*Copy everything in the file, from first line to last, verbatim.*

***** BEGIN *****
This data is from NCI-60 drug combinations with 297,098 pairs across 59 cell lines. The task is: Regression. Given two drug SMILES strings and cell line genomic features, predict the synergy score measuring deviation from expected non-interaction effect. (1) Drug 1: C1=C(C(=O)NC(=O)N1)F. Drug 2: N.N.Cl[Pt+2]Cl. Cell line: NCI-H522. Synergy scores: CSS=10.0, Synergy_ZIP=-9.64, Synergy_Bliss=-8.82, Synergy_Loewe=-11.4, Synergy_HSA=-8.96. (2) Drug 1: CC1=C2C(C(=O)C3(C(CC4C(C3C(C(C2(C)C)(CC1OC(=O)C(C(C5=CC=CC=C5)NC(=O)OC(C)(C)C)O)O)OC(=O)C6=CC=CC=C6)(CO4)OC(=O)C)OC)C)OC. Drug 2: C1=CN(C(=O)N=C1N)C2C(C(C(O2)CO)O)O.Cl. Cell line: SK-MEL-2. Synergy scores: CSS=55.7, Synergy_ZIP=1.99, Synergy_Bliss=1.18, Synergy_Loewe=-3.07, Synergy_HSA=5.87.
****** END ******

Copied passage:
This data is from NCI-60 drug combinations with 297,098 pairs across 59 cell lines. The task is: Regression. Given two drug SMILES strings and cell line genomic features, predict the synergy score measuring deviation from expected non-interaction effect. (1) Drug 1: C1=C(C(=O)NC(=O)N1)F. Drug 2: N.N.Cl[Pt+2]Cl. Cell line: NCI-H522. Synergy scores: CSS=10.0, Synergy_ZIP=-9.64, Synergy_Bliss=-8.82, Synergy_Loewe=-11.4, Synergy_HSA=-8.96. (2) Drug 1: CC1=C2C(C(=O)C3(C(CC4C(C3C(C(C2(C)C)(CC1OC(=O)C(C(C5=CC=CC=C5)NC(=O)OC(C)(C)C)O)O)OC(=O)C6=CC=CC=C6)(CO4)OC(=O)C)OC)C)OC. Drug 2: C1=CN(C(=O)N=C1N)C2C(C(C(O2)CO)O)O.Cl. Cell line: SK-MEL-2. Synergy scores: CSS=55.7, Synergy_ZIP=1.99, Synergy_Bliss=1.18, Synergy_Loewe=-3.07, Synergy_HSA=5.87.